California software company Sixense has launched a 3D design platform for virtual reality. MakeVR has been developed solely for the HTC Vive virtual reality headset. Objects created in MakeVR can be exported as an .sab, .stl, or .obj to be subsequently 3D printed.
Co-founder and CEO of Sixense, Amir Rubin, believes MakeVR “is a win for makers, designers and the 3D printing ecosystem.”
3D printing with MakeVR
MakeVR allows users to sculpt three-dimensional objects using the Vive’s virtual reality headset and accompanying handheld controllers. The application may give new designers a more accessible introduction to 3D designing. Taiwanese company, HTC held an interview with Sixense’s Steve Hansted on their blog to discuss the software and its intended use. Hansted remarked that MakeVR was the best option for those with a 3D printer. He said,
The professional solid-modeling CAD engine at the core of MakeVR ensures that whatever content you create will be ‘water tight’ and can be sent directly to a 3D printer without the need to be cleaned up. This means that your model will be printed correctly the first time, without potential printing failures that can arise from a litany of issues common with the use of a polygonal modeler.
Virtual reality designing
MakeVR is not the first platform for 3D design on HTC’s Vive, Dassault Systèmes’ recently released their 3DExperience product viewer for the virtual reality device. However, the software does not yet allow users to design using the headset. Instead, 3DExperience is intended for industrial customers view designs in a native 3D environment.
Joel Breton, Head of Vive Studios, says, “MakeVR is a first-of-its-kind advanced creativity app for VR.” Breton adds,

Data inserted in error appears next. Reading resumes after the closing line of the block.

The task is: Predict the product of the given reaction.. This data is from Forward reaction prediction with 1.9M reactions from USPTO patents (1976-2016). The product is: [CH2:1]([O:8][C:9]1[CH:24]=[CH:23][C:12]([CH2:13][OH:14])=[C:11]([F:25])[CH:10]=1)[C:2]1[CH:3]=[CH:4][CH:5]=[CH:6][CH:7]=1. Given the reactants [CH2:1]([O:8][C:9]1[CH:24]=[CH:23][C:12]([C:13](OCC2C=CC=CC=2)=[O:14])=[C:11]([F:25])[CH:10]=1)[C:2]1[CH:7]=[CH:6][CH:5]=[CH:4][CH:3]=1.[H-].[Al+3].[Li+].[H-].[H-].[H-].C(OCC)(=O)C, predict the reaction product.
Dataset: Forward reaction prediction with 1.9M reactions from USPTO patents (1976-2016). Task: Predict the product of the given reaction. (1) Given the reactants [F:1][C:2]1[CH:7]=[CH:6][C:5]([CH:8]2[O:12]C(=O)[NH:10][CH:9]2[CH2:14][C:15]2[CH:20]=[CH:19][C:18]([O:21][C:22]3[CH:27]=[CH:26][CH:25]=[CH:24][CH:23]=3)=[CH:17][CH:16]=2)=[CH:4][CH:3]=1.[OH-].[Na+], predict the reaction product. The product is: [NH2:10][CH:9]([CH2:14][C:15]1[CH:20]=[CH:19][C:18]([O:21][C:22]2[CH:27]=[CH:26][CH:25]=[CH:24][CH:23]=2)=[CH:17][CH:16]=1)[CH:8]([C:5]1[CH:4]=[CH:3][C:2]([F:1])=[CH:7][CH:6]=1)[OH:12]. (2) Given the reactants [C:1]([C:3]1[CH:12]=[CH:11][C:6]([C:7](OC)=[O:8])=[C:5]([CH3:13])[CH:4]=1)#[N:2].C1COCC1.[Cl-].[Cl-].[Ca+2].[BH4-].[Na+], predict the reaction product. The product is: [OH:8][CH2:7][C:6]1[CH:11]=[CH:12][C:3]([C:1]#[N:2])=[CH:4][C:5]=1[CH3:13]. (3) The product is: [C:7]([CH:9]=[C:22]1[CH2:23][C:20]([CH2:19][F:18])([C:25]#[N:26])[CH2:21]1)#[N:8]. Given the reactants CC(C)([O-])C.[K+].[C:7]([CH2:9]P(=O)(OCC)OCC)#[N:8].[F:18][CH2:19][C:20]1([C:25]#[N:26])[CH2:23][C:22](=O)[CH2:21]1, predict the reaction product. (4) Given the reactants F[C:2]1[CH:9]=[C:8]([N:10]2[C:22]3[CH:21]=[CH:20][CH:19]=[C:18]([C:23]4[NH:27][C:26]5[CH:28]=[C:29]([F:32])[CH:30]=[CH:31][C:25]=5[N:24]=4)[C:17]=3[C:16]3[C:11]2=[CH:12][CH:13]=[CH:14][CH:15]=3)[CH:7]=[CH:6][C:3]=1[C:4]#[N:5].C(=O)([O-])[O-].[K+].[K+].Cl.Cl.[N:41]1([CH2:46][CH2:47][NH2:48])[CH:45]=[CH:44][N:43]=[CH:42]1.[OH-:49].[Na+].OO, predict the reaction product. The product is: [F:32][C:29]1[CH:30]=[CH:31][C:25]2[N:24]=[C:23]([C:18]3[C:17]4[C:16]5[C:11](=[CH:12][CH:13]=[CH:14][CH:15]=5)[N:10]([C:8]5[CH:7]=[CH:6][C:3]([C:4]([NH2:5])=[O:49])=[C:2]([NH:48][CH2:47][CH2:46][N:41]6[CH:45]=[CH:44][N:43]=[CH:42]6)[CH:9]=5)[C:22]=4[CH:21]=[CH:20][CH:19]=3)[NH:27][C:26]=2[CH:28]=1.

We recognize how the intuitive and immersive environment of VR will revolutionize digital modeling. We worked with Sixense to create MakeVR as an accessible yet advanced creativity app for Vive where room-scale VR gives creators a virtual workshop, and the use of natural physical motions brings unprecedented expressiveness and intuitiveness to object design.
Sixense has integrated Shapeways into the software so, “with one button click your model is automatically uploaded to your account and opened at Shapeways.com.” This allows users to review their objects before printing. Virtual reality has clear application for 3D designing as it makes use of truly three-dimensional environment. Virtual reality applications attempt to provide a more natural approach to designing in 3D dimensions rather than using a mouse or stylus.
This is something that CEO of Shapeways, Pete Weijmarshausen, believes is key for beginners. As he says,
Shapeways is excited about the launch of MakeVR because it will help lower the barrier of entry for people to try their hand at 3D design. With cutting-edge tools like MakeVR, it becomes more intuitive and perhaps fun for people to express what they want through 3D modeling, and we’re incredibly proud to connect MakeVR to our platform and enable the creative process with Shapeways’ services.
The intial release of MakeVR will be accompanied by a Pro version later this year. According to Hansted, the Pro version “will include precision tools for more accurate placement of objects within your scene and more accurate cuts and paths.”
Facebook CEO, Mark Zuckerberg also sees the benefits of virtual reality for 3D printing. Recently Zuckerberg announced how Oculus was used to design a 3D printed sculpture of his pet dog Beast.
Remember to vote in the 3D Printing Industry Awards.
Featured image shows 3D printed designs using MakeVR. Photo via HTC.